On How To Solve the Crisis:
The president should not try to settle this dispute forcefully and should not try to solve this extra-legally or try to smash it using some pretext. It can only be solved via discussion and debate. If he wants to solve it legally, I’d like to clarify that he cannot be the prosecutor and the judge.
On the Role of the Eritrean People: The people cannot be simple observers. Just like they tried to mediate during the ELF-EPLF disputes, they have the same responsibilities now, as well.
June 2001: Nearly 2200 individuals sign a petition for dialogue between the Reformers and the government. Written “in the name of our heroic martyrs”, the petition asks (1) President Isaias Afwerki, to exert maximum effort, leadership, care in resolving the dispute peacefully, constitutionally and legally; (2) the Signatories of the “Open Letter”, to continue seeking a peaceful, constitutional and legal resolution of the dispute; (3) Eritrea’s Religious Leaders and Elders, to do their level best to bring about understanding between the President and the Signatories of the Open Letter; (4) the heroic Eritrean Defence Forces (EDF), to maintain neutrality and allow the political process to find legal, constitutional and peaceful solution; and all Eritreans, to reject and condemn any form of violence in resolving all political differences, and to show tolerance to the divergent points of view within the leadership as well as among the general public.
June 25, 2001: The Government of Eritrea reverses its decision to expel four Americans who work for various NGOs including USAid under pressure from the United States. The Americans were allegedly participating in behavior incompatible with their responsibilities.
June 27, 2000: Admas, a private Eritrean newspaper interviews Saleh Kekia . In a wide-ranging interview, Mr. Saleh Kekia talks about constitutionalism, elections, Special Court, future of PFDJ and conflict resolution. On the matter of whether raising their issues now is ill-timed, he responds: “We believed in and fought for the principles of PFDJ. PFDJ is neither too distant to us, nor too close to others. It is our front. What we are saying is we have problems in the implementation, so let’s correct them. We are saying let’s execute the goals we believe in. To say this is not the right time is to deny reality.” On whether there is a danger that the crisis could lead to confrontation, Kekia responds: I don’t believe that the situation will escalate to confrontation. Because solving problems through debate and discussion is a sign of civilized tradition, I hope we will resolve it that way.” Asked why after so many years of comraderie the situation has deteriorated, he quotes Lee Kuan Yew, “the leader who transformed Singapore from the Third World to the First World”, as having once described the secret to Singapore’s success as “confidence.” Saleh Kekia goes on to say that this absolute trust in the leadership and each other was accounted for EPLF’s success and states that this ingredient is now missing.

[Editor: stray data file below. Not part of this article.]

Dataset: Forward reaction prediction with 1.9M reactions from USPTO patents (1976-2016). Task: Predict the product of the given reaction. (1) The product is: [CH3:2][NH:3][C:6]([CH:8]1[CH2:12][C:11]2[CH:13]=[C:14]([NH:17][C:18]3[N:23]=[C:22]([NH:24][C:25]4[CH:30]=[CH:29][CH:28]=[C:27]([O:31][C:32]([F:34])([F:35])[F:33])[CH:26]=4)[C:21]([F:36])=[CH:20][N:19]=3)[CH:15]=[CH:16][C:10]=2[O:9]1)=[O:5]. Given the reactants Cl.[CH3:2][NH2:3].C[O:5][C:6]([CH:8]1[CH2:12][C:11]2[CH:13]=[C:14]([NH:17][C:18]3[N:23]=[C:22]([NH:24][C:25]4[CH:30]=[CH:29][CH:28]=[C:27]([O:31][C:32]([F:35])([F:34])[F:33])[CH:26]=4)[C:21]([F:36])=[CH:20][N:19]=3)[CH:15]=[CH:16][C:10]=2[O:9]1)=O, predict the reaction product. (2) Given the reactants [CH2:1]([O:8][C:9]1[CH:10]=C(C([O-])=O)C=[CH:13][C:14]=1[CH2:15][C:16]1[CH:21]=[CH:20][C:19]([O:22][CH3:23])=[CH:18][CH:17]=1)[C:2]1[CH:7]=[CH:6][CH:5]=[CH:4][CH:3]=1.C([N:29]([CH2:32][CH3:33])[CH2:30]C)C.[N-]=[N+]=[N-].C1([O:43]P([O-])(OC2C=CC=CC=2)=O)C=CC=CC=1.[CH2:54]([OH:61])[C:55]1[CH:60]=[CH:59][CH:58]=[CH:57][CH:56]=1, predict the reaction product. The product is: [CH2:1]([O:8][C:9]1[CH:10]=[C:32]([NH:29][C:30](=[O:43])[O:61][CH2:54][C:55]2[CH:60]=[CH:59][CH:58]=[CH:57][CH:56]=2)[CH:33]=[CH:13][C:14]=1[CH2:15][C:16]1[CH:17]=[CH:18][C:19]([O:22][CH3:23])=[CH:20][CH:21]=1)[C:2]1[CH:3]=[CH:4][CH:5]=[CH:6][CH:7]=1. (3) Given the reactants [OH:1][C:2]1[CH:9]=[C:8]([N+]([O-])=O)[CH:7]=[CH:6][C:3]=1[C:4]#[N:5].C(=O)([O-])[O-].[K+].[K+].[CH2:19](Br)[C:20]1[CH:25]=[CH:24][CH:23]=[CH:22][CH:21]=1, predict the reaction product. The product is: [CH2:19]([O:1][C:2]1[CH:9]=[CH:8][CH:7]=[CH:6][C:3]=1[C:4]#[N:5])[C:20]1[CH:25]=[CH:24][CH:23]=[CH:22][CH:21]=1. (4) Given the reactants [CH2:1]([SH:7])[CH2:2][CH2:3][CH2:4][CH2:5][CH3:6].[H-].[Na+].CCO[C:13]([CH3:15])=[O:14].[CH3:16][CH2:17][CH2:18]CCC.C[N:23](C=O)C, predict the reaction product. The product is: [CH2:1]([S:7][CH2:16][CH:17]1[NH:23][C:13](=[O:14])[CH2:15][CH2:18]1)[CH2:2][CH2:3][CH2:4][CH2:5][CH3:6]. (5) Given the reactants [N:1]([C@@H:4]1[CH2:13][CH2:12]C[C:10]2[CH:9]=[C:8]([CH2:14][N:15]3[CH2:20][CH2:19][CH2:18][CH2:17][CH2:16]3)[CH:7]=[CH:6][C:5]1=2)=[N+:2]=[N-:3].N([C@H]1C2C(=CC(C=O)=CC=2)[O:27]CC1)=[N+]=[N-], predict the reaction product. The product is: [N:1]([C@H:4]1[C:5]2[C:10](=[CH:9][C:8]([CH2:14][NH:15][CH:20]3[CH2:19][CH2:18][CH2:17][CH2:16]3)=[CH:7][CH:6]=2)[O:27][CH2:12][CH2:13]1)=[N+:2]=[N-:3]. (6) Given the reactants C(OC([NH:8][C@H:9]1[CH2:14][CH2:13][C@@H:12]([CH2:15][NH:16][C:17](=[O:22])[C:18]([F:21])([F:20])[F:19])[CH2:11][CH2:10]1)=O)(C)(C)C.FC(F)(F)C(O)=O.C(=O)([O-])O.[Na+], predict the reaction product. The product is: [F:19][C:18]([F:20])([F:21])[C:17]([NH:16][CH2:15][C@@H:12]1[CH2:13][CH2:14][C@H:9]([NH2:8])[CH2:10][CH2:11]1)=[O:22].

June 27, 2000 : Kestedebena, a private Eritrean newspaper, gives an opportunity to General Uqbe Abraha to disclose his communication with President Isaias Afwerki. The General had sent a letter to the President on 11/27/99. In his letter, the General shares with the President what the image of the President is amongst his former colleagues: (1) Comrade Isaias has changed: he no longer consults with his colleagues; he thinks that only he works for the nation; he believes in making unilateral decisions; the Cabinet is there in name only; (2) there is no institutionalism: they are there in name only; there is much interference in their work; an air of apathy and lack of accountability rules; (3) Ambiguous Policies: not based on constitution; distances friends and allies; discourages those with capital; duplication of efforts and lack of clarity; (4) No constitutionalism: national security and people’s integrity not seen within perspective of constitution; work not governed by law. In an undated letter, the president responds by asking: who is saying that I have changed? Since when? “Not consulting” with whom? About what? When? How does one express by evidence the emotional claim that the president thinks there is no other than him? Who are those saying this?